August 1st, 2012

Patchworks was a co-design and co-develop project run by collaboration between Lancaster University researchers, Signposts (a charity working with homeless people in Morecambe) and MadLab (a team of Manchester community oriented techies). I joined the Catalyst team 6 months into the 8 month project, just as ideas were coming together about what kind of thing would be developed. In the space of about a month and a half a reminder system called #Pat was envisaged, designed and built. My major role was to lead the building of the system – to take it from ideation through paper and hacked together prototype to a working implementation that could be tested ‘in the wild’ by Signposts volunteers.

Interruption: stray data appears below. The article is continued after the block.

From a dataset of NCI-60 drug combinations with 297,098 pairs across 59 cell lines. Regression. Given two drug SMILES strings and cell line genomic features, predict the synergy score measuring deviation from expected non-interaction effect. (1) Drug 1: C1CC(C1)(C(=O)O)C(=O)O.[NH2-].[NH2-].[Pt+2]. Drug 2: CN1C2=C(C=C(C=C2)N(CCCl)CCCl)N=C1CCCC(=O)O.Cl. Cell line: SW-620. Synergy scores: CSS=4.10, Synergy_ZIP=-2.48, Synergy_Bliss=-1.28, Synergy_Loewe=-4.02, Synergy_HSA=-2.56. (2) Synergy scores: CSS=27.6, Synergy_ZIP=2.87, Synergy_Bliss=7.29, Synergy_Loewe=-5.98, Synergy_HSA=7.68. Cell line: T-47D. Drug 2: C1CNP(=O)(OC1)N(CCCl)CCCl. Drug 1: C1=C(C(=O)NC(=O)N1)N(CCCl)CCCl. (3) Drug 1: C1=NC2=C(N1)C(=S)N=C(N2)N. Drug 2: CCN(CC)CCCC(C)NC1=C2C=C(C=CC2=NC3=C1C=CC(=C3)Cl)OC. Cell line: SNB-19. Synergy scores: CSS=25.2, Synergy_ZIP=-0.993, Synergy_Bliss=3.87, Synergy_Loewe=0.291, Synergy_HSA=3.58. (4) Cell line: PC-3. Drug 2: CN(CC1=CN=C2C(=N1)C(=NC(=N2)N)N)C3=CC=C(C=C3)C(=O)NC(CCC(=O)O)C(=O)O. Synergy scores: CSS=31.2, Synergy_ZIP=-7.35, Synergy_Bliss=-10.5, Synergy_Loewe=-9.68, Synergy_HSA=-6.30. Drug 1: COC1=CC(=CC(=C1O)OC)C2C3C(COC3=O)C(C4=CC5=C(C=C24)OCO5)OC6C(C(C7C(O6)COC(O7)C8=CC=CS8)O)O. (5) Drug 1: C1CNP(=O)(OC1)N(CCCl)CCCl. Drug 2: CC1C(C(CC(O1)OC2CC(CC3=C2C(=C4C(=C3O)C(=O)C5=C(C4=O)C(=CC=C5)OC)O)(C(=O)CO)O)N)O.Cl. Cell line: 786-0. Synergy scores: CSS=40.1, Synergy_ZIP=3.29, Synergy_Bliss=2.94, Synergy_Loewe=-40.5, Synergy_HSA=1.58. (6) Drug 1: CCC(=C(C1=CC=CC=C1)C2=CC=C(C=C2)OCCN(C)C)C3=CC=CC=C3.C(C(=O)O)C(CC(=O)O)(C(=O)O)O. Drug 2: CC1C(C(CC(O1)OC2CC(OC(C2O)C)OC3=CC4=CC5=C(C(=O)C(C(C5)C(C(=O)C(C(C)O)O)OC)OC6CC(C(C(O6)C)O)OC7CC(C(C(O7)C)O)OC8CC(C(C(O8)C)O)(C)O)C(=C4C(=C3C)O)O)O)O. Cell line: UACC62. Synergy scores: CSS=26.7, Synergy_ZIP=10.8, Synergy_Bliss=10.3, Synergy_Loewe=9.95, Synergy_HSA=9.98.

We needed a mechanism that users could carry with them – one which would not have any monetary value, personal attachment or complex interface for the reason that homeless people live chaotic lives and such items may get lost along the way. So the idea of using a printed reminder was settled on – and users are identified by a unique RFID chip. Such chips are small, inexpensive (<£1) and easily replaced if lost. To save time, complexity and learning curve the back-end of the system was built using email – therefore no special training or extra login passwords was required by the Signposts team. Such technologies are clearly no longer novel, but of interest is the process and methods by which the researchers worked in partnership with the community groups to co-design and build a solution to address community needs.

The printer, known at #Pat, is powered by low cost and open source technologies including Raspberry Pi, Linux, Python and IMAP email.